'Ana on the Edge'

'Ana on the Edge'

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Twelve-year-old Ana-Marie Jin is the National Juvenile Girl’s Figure Skating Champion in “Ana on the Edge” (Little Brown 2020) by A.J. Sass.

Ana trains in the Bay Area, lives with her supportive mother, and has a devoted best friend, Tamar.

Ana is progressing so quickly she must leave Tamar behind and train with her coach, Alex, at a rink across town.

Ana is determined to do so well in competition that she’ll bypass Regionals and progress straight to Nationals, in order to save her single mom a load of expenses.

Her mom works three jobs in order to pay the huge expenses of the sport.

A Russian super-star choreographs Ana’s new free skate. Alas, it’s princess-themed and danced to sweet lyrical music.

This just isn’t Ana’s thing. She’s a strong, powerful mover. Ana doesn’t tell anyone how disturbing this choreography is to her.

New skater Hayden, a transgender boy who has recently come out, arrives at the rink. Ana introduces herself as A, and Hayden thinks she’s a boy.

Ana likes this, so she doesn’t correct him, as they develop their friendship.

“I am a girl,” she thinks to herself. But she doesn’t identify as a girl exactly. “If I’m not a girl, then ... what?”

She gets her hair cropped very short, and Hayden’s whole family thinks she’s a boy.

She stands Tamar up a couple of times in order to see Hayden, which, of course, strains her BFF friendship.

Ana is not exactly nailing her new lyrical skate dance. Her choreographer advises, “Feel the music. Become the princess.”

Anna quips to herself, “What does she want me to do, sprout a crown?”

And then the costume arrives. A sequined dress! She hasn’t performed in a dress since she was a little girl. And it costs thousands, as does the choreographer.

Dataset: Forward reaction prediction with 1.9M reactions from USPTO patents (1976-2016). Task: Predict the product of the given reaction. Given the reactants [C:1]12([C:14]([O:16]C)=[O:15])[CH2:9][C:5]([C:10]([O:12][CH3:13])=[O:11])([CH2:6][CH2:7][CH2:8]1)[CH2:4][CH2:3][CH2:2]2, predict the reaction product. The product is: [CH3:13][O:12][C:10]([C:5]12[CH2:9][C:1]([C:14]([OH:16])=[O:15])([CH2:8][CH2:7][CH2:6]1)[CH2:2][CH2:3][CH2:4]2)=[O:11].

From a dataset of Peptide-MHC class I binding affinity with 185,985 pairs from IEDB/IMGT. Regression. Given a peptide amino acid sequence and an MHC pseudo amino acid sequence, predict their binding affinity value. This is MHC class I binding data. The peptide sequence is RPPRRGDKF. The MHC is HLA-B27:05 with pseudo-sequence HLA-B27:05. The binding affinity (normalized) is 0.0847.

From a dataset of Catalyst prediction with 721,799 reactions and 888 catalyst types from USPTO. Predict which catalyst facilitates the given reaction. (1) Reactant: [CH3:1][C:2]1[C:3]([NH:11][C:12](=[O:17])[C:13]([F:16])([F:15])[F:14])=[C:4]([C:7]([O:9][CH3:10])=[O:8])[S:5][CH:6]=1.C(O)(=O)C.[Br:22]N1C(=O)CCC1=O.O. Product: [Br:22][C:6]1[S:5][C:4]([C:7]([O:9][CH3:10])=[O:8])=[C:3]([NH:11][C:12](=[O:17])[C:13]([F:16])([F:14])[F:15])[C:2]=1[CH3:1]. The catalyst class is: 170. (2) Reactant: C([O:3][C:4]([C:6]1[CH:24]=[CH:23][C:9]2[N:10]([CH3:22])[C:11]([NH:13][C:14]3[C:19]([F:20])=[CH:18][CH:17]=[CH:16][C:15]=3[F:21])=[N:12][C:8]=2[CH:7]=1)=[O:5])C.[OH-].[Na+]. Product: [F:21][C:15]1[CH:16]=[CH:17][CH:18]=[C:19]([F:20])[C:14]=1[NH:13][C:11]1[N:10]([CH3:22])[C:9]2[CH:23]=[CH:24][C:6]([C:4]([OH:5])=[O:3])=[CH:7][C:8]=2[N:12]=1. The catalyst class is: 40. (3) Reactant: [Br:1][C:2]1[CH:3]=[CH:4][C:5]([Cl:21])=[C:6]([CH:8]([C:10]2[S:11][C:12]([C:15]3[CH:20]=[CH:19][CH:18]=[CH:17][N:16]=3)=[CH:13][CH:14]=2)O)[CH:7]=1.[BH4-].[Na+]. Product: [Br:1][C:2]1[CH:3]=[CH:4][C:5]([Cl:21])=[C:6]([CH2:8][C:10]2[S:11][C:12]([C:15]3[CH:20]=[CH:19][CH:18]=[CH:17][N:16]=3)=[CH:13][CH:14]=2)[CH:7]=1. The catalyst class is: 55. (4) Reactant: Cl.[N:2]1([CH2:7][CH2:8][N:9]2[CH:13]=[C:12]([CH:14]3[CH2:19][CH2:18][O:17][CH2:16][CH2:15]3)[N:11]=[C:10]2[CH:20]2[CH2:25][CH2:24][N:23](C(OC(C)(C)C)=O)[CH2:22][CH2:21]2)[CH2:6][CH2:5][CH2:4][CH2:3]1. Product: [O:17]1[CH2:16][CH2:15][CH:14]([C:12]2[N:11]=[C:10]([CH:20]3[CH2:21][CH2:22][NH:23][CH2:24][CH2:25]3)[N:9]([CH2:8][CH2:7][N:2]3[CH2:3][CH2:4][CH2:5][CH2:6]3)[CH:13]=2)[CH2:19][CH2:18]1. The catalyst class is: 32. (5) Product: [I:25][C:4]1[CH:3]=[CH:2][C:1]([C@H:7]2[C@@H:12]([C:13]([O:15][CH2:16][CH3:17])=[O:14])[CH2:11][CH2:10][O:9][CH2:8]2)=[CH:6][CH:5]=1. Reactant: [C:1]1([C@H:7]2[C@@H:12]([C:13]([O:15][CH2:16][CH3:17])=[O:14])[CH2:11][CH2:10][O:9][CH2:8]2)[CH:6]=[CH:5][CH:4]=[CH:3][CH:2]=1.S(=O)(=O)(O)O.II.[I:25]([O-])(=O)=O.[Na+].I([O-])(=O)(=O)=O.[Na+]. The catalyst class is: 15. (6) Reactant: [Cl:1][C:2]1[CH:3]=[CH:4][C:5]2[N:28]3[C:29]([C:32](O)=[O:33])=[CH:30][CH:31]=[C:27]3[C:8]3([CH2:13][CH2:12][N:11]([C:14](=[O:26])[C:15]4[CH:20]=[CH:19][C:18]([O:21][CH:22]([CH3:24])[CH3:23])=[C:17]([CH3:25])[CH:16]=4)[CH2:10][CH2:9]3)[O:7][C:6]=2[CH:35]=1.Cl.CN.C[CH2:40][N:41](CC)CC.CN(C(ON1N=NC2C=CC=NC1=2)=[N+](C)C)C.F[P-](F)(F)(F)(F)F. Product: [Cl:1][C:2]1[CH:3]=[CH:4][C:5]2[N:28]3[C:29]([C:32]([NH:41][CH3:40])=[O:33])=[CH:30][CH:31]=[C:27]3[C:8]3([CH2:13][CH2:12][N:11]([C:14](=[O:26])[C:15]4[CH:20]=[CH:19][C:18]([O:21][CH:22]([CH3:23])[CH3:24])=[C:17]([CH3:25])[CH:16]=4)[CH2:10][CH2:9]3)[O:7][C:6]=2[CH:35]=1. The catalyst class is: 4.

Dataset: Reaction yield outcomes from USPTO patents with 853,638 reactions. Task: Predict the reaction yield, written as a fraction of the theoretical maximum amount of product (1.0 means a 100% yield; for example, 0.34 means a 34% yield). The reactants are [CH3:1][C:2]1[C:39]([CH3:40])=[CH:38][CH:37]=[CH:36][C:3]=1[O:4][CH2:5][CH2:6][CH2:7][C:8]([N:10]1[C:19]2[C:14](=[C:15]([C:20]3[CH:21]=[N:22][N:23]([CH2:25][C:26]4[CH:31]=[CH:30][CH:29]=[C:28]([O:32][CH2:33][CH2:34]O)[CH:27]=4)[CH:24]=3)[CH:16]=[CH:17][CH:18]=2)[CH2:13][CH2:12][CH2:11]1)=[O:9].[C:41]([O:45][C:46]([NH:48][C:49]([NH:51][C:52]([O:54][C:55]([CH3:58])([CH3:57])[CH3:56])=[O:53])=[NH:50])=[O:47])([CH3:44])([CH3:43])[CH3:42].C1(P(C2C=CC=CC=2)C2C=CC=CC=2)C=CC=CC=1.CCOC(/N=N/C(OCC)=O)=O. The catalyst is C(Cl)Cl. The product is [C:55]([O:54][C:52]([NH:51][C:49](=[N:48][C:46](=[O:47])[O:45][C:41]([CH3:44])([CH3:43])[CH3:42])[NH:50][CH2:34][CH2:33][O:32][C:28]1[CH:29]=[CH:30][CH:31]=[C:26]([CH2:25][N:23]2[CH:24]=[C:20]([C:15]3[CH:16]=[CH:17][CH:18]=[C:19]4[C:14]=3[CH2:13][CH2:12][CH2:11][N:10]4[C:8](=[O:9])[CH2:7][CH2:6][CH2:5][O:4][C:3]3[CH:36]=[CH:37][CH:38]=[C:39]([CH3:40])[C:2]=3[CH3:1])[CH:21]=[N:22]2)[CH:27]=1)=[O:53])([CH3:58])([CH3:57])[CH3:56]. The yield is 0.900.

She thinks, “I’m a strong skater who lands jumps on perfectly-timed crescendos.” She’s all about “speed and power instead of portraying a delicate character.” She can’t tell her coach, her mother, Tamar and especially not Hayden about her feelings.

To me that’s a weakness in the plot. Why can’t she question Hayden, who has just recently come out? Why would she think he wouldn’t understand a situation similar to his own?

But I go along with it because the identity crisis is so intriguing. And I’m sure there are young readers experiencing something similar to Ana’s situation.

So there’s no one she can confide in, but she does some great thinking, like: “Maybe I’m not a boy like he thinks, but it doesn’t feel right to call myself a girl, either. I need to find a word that describes this in-between feeling.”

And if the reader doesn’t already know, you learn about non-binary identity as A does.

Thank heavens for A’s supportive mother, even if she is presently confused.

Is there a young person you know who might benefit from this story by “expert” A.J. Sass, whose pronouns are he/they and has medaled in U.S. figure skating?

Patricia Hruby Powell is the author of the award-winning “Josephine,” “Loving vs Virginia” and “Struttin’ With Some Barbecue,” among others. She teaches community classes at Parkland College. Find out more at talesforallages.com.

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